- Associated Press - Tuesday, April 19, 2016

JACKSON, Miss. (AP) - Lawmakers are unlikely to reconsider a bill requiring audits of Medicaid recipients and tightening restrictions on other government aid.

A joint House-Senate committee filed the latest version of House Bill 1116 Monday, but the House decided Tuesday to send it back for more consideration. The Senate hasn’t discussed the bill yet. Both legislative chambers would have to approve the bill before it would go to Gov. Phil Bryant.

The joint committee could change the bill and send it back to both legislative chambers for approval, but it has a Thursday deadline for doing so before the bill dies.

As of the version filed Monday, the bill would have an outside company build an electronic records system for Medicaid. Officials would periodically verify recipients’ financial information and residency to determine whether they’re still eligible for aid.

The bill would require Medicaid applicants to complete a computerized questionnaire to verify their eligibility before receiving aid, and then recipients would be audited every three months to check that they’re still eligible.

Any discrepancy in a recipient’s records would earn a written notice; those who don’t respond in writing within 10 business days would have their aid cut indefinitely.

The Division of Medicaid would be required to share information with the Department of Human Services. Any discrepancy in a recipient’s Medicaid records would require investigation into that recipient’s eligibility for any other programs.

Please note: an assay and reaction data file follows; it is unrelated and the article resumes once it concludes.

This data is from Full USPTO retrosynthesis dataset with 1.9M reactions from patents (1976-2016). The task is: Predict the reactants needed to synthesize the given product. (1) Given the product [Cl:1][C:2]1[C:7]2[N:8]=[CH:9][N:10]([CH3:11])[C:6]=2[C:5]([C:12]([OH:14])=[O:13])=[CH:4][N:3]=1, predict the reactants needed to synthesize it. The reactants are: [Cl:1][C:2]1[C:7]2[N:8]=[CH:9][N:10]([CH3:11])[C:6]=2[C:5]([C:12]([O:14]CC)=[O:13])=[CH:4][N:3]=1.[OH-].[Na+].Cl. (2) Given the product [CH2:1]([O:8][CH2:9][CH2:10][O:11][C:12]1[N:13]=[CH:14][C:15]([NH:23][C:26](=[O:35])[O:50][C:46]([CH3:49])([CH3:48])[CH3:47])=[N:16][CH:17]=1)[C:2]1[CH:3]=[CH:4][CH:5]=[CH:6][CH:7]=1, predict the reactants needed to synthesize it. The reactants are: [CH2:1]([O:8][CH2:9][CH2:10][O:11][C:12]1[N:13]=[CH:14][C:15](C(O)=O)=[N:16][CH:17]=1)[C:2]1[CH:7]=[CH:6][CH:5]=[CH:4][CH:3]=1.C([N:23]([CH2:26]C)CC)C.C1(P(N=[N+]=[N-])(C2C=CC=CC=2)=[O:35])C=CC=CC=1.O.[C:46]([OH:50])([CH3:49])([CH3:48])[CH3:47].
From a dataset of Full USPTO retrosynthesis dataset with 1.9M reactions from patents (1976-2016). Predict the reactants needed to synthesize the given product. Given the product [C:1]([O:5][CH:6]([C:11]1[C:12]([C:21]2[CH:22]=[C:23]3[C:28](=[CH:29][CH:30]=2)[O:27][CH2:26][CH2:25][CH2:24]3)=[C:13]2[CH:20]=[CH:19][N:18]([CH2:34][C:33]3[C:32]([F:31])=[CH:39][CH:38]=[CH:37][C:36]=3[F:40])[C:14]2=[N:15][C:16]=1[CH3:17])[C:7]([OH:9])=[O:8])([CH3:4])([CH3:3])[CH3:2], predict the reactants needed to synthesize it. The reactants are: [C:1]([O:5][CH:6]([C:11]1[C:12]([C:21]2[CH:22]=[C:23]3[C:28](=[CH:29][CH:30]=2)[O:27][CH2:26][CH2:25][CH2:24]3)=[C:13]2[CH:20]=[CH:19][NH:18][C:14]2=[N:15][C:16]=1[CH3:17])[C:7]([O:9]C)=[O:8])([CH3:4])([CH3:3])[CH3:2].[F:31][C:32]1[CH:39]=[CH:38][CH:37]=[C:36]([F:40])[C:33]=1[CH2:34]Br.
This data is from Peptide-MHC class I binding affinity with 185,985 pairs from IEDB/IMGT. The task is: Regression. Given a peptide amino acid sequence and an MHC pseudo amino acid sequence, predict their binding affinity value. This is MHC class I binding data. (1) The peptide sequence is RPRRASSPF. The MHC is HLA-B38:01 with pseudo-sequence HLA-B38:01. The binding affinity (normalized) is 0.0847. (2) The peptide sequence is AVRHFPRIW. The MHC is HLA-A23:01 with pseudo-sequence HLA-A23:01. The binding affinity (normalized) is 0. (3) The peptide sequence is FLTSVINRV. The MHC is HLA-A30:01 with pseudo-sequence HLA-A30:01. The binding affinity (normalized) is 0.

The bill also included broad language tightening restrictions on food stamp and welfare programs and setting penalties for recipients who violate any of the programs’ work or gross income requirements.

It said Mississippi’s food stamp and welfare programs can’t be any more generous than required by federal law. A family wouldn’t be allowed to count a newborn as a household member if the household received welfare aid for the previous 10 months, for example.

Officials wouldn’t be allowed to seek a waiver of work requirements for the programs. Recipients who don’t meet requirements would lose aid and their household would be temporarily disqualified, for up to six months in some cases.

Roy Mitchell, executive director of the Mississippi Health Advocacy Program, said the bill was setting broad punitive measures that would bar needy families from getting life-saving services.

“Mississippi has these programs because we’re the poorest state and people need them,” he said. “You’re putting more punitive measures that would deny people life-saving resources and ultimately children would go hungry. If we want to help families get out of poverty this is going in the wrong direction.”

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